Athletes and Overuse Injuries

Premier Health providers answer frequently asked questions about sports related overuse injuries.

What are the most common overuse injuries seen in “weekend warrior” adults?

Dr. Jon Sulentic discusses common overuse injuries experienced by “weekend warriors.” Click play to watch the video or read the transcript.

What are the most common overuse injuries seen in "weekend warrior" adults?

The overuse injuries in the older population or the non-collegiate athlete populations are somewhat similar. For example, at the knee, typically we'll see in the younger age group, we'll often see more of a patellar tendinitis or patellar tendon overuse injury whereas as the person ages, the quadriceps tendon tends to become more involved. The mechanism by which that happens is not well understood, but probably related just to simple degenerative changes of those anatomy and one becoming the weaker of the two.

In other differences, it's probably more related to the types of sports that folks do at different stages of life. The IT Band I mentioned earlier, Iliotibial Band Syndrome, as the aging population continues to be as competitive as the younger population, that injury occurs probably equally as much even though historically there is some age related differences. I think the bottom line is that the older you get, the risk of overuse injury goes up and so in my opinion, any injury of the youth is potentially the same injury as the older athlete. As more athletes continue to stay athletic at a more elite level, those overuse demands are potentially going to increase and be harder to solve because of the aging physiology.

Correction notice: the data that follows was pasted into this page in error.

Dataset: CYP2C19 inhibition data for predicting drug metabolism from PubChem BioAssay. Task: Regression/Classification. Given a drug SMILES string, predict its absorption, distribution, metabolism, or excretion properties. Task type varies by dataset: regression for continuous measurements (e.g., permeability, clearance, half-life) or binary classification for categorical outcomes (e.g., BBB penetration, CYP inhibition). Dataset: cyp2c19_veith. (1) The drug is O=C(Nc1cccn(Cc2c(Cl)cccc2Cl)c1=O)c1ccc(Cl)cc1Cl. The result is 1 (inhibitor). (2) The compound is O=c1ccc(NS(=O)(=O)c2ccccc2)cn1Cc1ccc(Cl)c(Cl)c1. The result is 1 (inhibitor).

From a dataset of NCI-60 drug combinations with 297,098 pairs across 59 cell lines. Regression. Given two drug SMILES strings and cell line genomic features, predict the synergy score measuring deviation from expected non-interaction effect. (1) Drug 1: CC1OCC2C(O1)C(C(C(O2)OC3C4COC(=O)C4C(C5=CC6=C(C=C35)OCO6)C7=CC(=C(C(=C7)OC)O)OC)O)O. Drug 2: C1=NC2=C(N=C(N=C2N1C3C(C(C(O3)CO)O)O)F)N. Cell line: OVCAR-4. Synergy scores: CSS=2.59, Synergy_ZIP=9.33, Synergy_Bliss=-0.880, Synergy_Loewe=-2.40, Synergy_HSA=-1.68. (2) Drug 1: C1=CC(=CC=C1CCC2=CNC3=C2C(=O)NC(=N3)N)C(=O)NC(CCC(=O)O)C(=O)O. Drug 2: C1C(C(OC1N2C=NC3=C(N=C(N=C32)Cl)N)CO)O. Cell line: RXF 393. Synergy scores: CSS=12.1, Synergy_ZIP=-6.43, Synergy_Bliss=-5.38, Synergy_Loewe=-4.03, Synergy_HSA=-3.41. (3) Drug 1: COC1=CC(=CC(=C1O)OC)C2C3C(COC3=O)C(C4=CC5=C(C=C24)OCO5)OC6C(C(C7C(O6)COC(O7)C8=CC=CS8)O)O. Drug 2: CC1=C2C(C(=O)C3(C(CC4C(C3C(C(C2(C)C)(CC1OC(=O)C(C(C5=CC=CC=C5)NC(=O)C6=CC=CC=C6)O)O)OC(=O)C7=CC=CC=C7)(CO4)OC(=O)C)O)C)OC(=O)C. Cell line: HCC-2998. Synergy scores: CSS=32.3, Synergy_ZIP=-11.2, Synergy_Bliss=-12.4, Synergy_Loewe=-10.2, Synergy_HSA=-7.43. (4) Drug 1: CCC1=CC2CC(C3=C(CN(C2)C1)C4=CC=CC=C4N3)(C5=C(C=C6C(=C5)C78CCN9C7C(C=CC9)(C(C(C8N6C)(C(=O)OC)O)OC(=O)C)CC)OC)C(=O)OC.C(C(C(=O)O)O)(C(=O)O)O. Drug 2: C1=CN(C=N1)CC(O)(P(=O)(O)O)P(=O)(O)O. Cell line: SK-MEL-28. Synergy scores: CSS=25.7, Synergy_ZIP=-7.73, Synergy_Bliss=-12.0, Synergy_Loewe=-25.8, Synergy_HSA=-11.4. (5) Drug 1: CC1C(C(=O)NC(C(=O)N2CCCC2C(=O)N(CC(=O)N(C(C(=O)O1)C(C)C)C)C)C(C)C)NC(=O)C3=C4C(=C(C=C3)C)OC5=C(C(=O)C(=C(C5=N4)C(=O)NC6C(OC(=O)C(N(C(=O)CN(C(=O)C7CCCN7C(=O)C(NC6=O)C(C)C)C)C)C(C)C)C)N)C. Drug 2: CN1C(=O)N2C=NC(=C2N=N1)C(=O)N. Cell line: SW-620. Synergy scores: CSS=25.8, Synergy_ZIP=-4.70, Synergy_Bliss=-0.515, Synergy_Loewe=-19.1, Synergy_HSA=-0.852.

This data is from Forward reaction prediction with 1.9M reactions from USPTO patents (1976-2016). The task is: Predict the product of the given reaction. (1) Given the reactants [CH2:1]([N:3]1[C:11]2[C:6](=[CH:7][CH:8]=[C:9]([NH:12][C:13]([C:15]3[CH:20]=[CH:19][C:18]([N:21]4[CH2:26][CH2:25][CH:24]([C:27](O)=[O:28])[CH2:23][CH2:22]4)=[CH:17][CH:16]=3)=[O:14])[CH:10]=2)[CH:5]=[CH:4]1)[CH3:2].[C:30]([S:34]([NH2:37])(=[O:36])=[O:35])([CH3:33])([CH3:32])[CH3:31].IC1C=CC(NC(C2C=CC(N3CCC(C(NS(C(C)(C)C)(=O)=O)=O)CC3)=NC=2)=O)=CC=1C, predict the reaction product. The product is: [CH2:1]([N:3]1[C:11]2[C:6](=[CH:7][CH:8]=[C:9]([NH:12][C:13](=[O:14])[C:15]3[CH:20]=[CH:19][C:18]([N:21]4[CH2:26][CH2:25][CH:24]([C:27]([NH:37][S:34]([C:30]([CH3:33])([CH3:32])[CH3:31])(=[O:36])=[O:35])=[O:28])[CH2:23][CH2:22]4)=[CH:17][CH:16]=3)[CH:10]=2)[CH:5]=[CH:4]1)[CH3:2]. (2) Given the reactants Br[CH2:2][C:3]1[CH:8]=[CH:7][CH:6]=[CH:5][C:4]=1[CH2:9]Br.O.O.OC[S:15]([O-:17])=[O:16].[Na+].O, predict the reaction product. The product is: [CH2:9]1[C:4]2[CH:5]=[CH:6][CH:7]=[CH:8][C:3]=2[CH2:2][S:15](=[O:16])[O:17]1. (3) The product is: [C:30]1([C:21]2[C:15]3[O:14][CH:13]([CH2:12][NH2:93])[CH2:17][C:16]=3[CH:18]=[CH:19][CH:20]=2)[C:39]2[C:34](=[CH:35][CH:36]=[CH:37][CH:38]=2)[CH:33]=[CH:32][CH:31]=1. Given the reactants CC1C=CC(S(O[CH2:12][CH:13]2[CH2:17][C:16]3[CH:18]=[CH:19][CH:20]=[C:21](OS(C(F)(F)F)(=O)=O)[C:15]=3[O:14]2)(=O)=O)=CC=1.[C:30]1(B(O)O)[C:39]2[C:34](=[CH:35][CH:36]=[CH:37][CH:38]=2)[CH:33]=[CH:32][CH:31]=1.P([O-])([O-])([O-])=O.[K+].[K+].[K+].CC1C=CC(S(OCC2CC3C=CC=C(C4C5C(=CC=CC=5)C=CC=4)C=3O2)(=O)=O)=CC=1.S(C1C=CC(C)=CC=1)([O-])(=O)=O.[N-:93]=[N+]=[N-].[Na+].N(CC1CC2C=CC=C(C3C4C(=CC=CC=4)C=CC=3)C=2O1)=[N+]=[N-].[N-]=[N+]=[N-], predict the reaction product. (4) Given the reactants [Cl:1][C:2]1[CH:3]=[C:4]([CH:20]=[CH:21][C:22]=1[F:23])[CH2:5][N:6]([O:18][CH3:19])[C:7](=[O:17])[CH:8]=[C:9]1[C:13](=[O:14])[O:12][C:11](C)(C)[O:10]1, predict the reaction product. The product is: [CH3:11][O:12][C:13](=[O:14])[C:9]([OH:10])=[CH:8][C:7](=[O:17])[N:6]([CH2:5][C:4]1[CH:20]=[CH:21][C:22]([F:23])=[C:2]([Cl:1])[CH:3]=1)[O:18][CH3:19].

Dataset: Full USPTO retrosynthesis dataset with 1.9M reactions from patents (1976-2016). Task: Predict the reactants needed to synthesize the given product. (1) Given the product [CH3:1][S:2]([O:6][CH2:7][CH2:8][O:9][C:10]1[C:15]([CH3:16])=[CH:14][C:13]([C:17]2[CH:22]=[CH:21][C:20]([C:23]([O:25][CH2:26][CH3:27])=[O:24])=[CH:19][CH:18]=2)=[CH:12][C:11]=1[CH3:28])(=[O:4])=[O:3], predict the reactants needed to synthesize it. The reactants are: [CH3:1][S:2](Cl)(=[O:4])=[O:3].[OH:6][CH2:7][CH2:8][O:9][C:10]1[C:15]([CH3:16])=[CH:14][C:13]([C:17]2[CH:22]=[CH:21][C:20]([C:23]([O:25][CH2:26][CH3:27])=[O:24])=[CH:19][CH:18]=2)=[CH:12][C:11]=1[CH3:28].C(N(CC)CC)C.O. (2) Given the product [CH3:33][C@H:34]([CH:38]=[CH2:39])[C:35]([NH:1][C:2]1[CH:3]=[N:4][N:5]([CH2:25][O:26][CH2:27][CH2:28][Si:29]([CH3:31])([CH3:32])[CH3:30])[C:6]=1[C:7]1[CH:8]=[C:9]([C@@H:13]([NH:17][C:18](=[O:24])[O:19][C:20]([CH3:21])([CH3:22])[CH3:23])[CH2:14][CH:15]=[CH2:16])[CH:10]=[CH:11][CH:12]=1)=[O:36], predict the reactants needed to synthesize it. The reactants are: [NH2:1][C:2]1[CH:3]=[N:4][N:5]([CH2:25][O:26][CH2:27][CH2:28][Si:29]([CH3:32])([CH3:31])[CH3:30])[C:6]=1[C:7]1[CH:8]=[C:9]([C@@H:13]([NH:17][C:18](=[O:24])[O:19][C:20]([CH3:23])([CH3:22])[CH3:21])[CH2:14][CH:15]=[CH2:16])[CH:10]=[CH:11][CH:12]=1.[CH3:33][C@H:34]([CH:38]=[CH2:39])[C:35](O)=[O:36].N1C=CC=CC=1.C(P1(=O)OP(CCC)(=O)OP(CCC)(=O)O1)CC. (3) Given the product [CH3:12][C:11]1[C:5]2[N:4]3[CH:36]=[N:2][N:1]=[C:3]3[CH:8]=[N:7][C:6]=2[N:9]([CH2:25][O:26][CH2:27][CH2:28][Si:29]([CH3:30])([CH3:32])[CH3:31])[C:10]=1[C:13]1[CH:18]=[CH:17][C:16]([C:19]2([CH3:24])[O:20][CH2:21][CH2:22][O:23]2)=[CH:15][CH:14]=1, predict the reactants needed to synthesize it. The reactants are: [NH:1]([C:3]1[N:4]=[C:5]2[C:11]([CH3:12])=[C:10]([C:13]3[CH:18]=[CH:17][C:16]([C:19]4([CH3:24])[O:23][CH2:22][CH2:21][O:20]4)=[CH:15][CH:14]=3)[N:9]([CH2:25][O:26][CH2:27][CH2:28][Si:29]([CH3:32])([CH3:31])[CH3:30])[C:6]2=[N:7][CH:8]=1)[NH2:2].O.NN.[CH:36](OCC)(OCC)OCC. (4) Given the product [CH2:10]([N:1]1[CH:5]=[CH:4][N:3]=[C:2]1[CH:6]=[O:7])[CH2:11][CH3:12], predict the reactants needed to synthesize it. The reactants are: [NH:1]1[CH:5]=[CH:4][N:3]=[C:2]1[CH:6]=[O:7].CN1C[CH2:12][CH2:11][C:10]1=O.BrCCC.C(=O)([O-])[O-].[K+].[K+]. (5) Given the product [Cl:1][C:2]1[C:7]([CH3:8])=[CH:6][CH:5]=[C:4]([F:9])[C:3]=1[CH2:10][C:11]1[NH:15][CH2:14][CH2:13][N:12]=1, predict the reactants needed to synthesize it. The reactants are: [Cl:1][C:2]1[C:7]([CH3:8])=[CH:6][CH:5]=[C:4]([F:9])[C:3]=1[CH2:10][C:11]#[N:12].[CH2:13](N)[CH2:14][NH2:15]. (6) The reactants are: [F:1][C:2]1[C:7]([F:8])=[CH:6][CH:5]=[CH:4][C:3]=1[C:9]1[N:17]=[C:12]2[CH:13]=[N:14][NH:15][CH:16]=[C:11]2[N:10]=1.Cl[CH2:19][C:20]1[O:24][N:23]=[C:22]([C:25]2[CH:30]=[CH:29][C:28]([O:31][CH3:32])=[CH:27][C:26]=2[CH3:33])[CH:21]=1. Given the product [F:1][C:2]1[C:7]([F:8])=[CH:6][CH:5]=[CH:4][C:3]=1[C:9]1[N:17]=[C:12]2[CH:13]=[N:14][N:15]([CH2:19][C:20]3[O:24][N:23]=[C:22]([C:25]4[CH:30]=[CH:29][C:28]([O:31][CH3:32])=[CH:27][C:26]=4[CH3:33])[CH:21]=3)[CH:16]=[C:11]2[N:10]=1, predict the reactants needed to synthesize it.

The overuse injuries in the older population or the non-collegiate athletes are somewhat similar. For example, with the knee, we'll see patellar tendinitis or patellar tendon overuse injuries in the young. As a person ages, the quadriceps tendon tends to become more involved. The mechanism by which that happens is not well understood, but it is probably related to simple degenerative changes of the anatomy.

Other differences are related to the types of sports people participate in at different stages of life. As the aging population continues to be as competitive as the younger population, the IT band syndrome injury occurs equally as much. The older you get, the more the risk of overuse injury increases. As more athletes continue to stay athletic at a more elite level, those overuse demands are potentially going to increase and be harder to solve because of the aging physiology.

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Source: Jeffrey James, DO, Jon Sulentic, DO, Premier Orthopedics; Justin Perkins, Premier Health athletic trainer; American Medical Society for Sports Medicine; National Institute of Arthritis and Musculoskeletal and Skin Diseases